So, the Hollywood Foreign Press Association has announced its 2011 Golden Globe nominees. We’re happy to see The Artist, Midnight in Paris, and even American Horror Story getting the love they deserve. But it isn’t all good news. As usual, many of the categories leave something to be desired. And readers? There is a whole lot of New Girl. Follow along as we grouse over the year’s biggest snubs, and add your own gripes in the comments.
Extremely Loud and Incredibly Close: If ever there was a movie made with awards season in mind, it was this one. Adapted from a popular Jonathan Safran Foer novel, it takes place in the aftermath of 9/11, and the cast includes Tom Hanks and Sandra Bullock. The film doesn’t come out until Christmas, so we haven’t seen it yet. But the fact that it was totally shut makes you wonder, doesn’t it?
Young Adult: The Best Picture, Comedy/Musical category is generally viewed as less important than the Drama category, where most of the true Oscar contenders end up. But this year the comedy race is dead serious, including such likely Academy Award nominees as The Artist and Midnight in Paris, along with the critically raved-about and wildly popular Bridesmaids and well-received dark cancer comedy 50/50. The only questionable item on the list, in fact, is My Week with Marilyn — which we (and a good number of critics) really disliked, despite Michelle Williams’ excellent performance. A better choice might have been Young Adult, a very different kind of comedy that found Jason Reitman re-teaming with Diablo Cody.
Elizabeth Olsen, Martha Marcy May Marlene: The Hollywood Foreign Press Association was never going to nominate this low-budget indie for Best Drama. But it’s absolutely criminal that they overlooked Elizabeth Olsen, who surprised all Olsen skeptics with a deeply resonant performance as a woman who has escaped a creepy Catskills cult and must deal with the traumatic repercussions of her time there.
Drive: We get it — it was a mainstream movie, but kind of a strange mainstream movie. The style didn’t work for everyone. But Drive was much more original and fun to watch than your average middlebrow Best Drama nominee, without ever insulting our intelligence.
Lars von Trier and Terrence Malick: These two titans of highbrow filmmaking ruled Cannes this year, bringing the kind of cosmic statements to the screen that couldn’t help but be compared. We thought Melancholia was absolutely brilliant, and we certainly enjoyed Tree of Life more than most of the Foreign Press’s nominees. Even if they were left out of the Best Drama category, these two superstar filmmakers at least deserved a Best Director nod for their thought-provoking work — you know, instead of George Clooney for his relatively dopey Ides of March. Also, where is Kirsten Dunst, whose Melancholia performance was a subtle and flawless depiction of crippling depression?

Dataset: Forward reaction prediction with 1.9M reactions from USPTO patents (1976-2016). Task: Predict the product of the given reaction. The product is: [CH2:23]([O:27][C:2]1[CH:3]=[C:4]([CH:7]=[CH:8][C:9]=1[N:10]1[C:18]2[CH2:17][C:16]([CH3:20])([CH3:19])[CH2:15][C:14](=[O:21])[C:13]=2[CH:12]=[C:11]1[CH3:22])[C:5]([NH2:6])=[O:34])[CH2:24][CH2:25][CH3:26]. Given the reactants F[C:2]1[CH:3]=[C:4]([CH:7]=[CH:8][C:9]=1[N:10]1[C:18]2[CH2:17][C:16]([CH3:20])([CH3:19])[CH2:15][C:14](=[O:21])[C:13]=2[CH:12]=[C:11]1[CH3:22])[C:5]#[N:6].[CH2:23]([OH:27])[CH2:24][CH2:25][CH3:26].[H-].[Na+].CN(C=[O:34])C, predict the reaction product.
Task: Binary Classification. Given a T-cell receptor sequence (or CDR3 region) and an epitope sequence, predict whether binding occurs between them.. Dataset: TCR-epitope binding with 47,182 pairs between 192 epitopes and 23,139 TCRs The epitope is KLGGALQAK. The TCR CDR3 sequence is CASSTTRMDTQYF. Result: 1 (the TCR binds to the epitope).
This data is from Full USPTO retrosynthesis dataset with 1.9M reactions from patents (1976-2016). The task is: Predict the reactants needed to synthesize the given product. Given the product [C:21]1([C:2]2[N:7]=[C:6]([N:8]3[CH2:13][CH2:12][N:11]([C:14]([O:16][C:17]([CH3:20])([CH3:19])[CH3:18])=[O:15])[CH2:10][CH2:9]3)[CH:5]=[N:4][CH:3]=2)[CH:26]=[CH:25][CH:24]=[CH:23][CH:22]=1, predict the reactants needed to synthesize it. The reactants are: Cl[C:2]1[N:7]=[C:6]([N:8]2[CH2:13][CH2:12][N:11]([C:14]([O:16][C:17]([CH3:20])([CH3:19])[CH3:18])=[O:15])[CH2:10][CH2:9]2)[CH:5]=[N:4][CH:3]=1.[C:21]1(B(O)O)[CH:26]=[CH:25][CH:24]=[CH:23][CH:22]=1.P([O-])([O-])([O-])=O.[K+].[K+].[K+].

Breaking Bad: This great AMC show has been an underdog for years, so we weren’t really expecting it to get a nomination. But after its most recent (literally) face-melting season, it sure would have been nice to see it get the recognition it deserves.
Parks and Recreation, 30 Rock, and Community: Did this seriously happen? Did the Hollywood Foreign Press actually snub all three of these wonderful NBC Thursday-night comedies in favor of Episodes, the increasingly plot-free Glee, and freaking New Girl? Just… ugh! There are no words. (Nice to see Enlightened on the list, though — maybe the nomination will convince HBO to renew it for a second season.)
Treme (and all of its talented cast): No Best Drama Series nomination. No love for Wendell Pierce or Khandi Alexander. Probably because no one, including the Foreign Press, is watching this great David Simon show. A damn shame.
Melissa McCarthy, Mike & Molly: Again, what happened here? Not only was Melissa McCarthy passed over in the film Supporting Actress category for her hilarious Bridesmaids performance, but she didn’t even manage to edge out Zooey Deschanel for a Best Actress, Comedy nomination for her starring role on Mike & Molly — for which McCarthy took home an Emmy this fall. What gives?
Nick Offerman, Parks and Recreation: And here is where we have to stop writing about the Golden Globe nominees because we’re just too upset. Ron Swanson gets snubbed again?! Who are these people, and why do they combine not only comedy and drama but also miniseries in one supporting TV actor category, creating a situation where miniseries dominate?